Sweat Everyday: How to get a body like Thor (not really, but close)
We get asked on a regular basis…
“How do you train?”
Over the last two years, we have taken on a multitude of adventures, all of which have required us to train and learn different skills and practices. For our Atlantic row, we needed to be strong, fit and competent with oars in the water. For our ultra-triathlon in Patagonia, we needed to concentrate on running, tick off the miles, and be able to stand on a SUP without falling off! Our upcoming challenge, climbing El Capitan, has seen us train in a way we have never experienced. For the first time in our ‘adventuring careers’, grit and determination will not suffice to succeed. We will need to become expert climbers, in a year.
As well as the obvious work we are putting in to actually learn how to climb (we never climbed before January 2018), we have been advised that we need to lose as much weight as possible, to become the lightest, strongest, leanest version of ourselves as possible. Now, for two lads who demolish a caramel frappe and a muffin most days, this is bad news!
The idea behind this is simple, the heavier you are, the more bricks you are dragging up a wall. A huge part of climbing is endurance and grip strength, and we really suck at both, so to allow ourselves to progress as quickly as possible, we need to shed the pounds. So as well as the fierce routine of technical climbing and roping, our training regime needs to facilitate weight-loss.
So, the answer to the original question is a little complicated, but we also wanted to debunk a pre-conception that many people we meet, or those who follow our story, tend to believe of us. That we are conditioned athletes, the kind of people who are up at 5am putting in the miles before breakfast. We are not.
We struggle with training motivation as much as anyone, when it’s cold and wet in the winter months, we make excuses, we avoid the work, we find a way out. But over time, we have found a way to place training in a different light. To make it more accessible and, importantly, fun.
Like the vast majority of people who are training for a specific goal, a marathon, expedition or to lose weight, we were obsessed by numbers. How quick was that 5k? How much am I lifting? How many reps, how many minutes? This approach works for some, but also is a barrier for others. If you train to achieve numbers, those numbers define you. As Phil Knight (Founder of Nike) said in his book ‘Shoe Dog’;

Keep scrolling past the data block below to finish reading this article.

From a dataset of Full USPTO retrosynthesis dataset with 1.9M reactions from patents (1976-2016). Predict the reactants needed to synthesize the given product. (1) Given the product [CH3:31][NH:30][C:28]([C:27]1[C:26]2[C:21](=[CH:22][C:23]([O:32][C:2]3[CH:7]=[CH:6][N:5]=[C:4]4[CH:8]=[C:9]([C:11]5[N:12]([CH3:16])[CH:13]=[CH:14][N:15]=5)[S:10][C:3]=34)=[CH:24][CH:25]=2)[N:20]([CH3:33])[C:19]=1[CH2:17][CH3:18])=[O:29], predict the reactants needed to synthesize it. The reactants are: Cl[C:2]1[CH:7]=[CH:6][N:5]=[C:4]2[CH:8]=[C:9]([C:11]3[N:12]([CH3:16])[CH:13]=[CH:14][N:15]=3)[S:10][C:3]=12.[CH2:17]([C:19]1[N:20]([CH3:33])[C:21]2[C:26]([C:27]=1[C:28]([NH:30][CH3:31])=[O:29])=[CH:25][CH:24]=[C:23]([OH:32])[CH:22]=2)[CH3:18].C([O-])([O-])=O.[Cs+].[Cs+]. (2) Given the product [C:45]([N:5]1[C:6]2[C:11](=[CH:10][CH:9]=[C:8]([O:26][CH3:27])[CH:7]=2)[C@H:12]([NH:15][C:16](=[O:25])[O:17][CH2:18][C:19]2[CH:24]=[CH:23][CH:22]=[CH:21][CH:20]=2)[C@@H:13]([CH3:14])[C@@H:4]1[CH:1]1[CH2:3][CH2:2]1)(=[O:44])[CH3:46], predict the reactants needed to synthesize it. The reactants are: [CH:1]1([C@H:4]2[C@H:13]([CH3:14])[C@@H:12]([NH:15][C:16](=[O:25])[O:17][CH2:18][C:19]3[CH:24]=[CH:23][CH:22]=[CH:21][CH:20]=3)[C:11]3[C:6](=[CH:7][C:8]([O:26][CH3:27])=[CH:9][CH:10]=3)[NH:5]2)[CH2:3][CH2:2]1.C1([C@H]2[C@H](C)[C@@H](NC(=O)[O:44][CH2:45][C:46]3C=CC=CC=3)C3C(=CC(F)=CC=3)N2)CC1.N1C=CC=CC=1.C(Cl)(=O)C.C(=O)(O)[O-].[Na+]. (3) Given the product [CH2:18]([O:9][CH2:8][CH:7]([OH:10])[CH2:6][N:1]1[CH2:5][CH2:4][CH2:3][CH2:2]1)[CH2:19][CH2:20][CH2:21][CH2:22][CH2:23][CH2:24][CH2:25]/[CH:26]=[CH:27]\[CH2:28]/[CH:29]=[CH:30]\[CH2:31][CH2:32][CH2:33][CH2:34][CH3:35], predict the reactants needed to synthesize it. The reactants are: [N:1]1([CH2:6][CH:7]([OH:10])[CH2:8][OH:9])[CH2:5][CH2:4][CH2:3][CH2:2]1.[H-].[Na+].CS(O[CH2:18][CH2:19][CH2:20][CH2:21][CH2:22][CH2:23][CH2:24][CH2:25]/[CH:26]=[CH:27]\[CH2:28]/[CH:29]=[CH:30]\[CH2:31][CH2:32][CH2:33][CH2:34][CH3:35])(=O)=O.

‘Running track gives you a fierce respect for numbers, because you are what your numbers say you are, nothing more, nothing less’
For those trying to achieve a time in a race, numbers are vital during training, that is a fact. But for those wanting to simply be fit, healthy and happy, they are not necessary. There is nothing more demoralising than staring at your average speed on your wearable, seeing the seconds drop off as your limbs begin to fill with concrete. It breaks you.
So in order to keep our bodies in top-condition, to drop our body fat, and allow ourselves to perform 100% on the climbing walls, we have ditched numbers and times, and used a simple rule to live by:
To help fit around a schedule that changes on a daily basis, we aim to exercise every single day in some capacity. This could manifest itself in a 10 minute HIIT, a full-gym workout, a swim, a climbing session…anything that gets the heart rate up. By doing so, we remove the “I don’t have time to head to the gym” thought-process. The goal is filtered down to its simplest, most basic form, and it works. Long runs, sprints, push-ups or yoga, anything is better than nothing, and those small marginal gains add up to big differences.
It was recently documented that Chris Hemsworth (actor, hunk, Thor) trains for 20 minutes everyday to allow for his busy schedule, and his role as a father of three. The bloke is an absolute rig, so if you don’t believe in us, then believe in him. (Disclaimer: There is definitely some genetic miracles at work here, so don’t be too upset if you don’t resemble the god of thunder in a couple of months)
We have also built an understanding of the importance of habits, and how they can act as triggers for training. An example of this, if you are looking to head out for a run before work, is to lay your entire running kit out on the floor next to your bed. It’s one less job to do when you are still half-asleep, and acts as a prompt to get out the door. There is real value in looking at your daily routine, and building in habits to help guide your training. It could be booking classes for the week every Sunday evening, or simply setting reminders on your phone. The simpler the better.
There are also a multitude of apps and YouTube tutorials which can act as an aid, a digital PT if you will. The Nike Training app is a good start, and using Headspace whilst running has become a game-changer for us. Play around with the options, and you will find something that works for you.
To conclude, if you are struggling to keep momentum and consistency up with your training, can never find the time, or simply lack the motivation. Do what we do, and strip it back. Sweat everyday and lose the numbers, and you will begin to love it!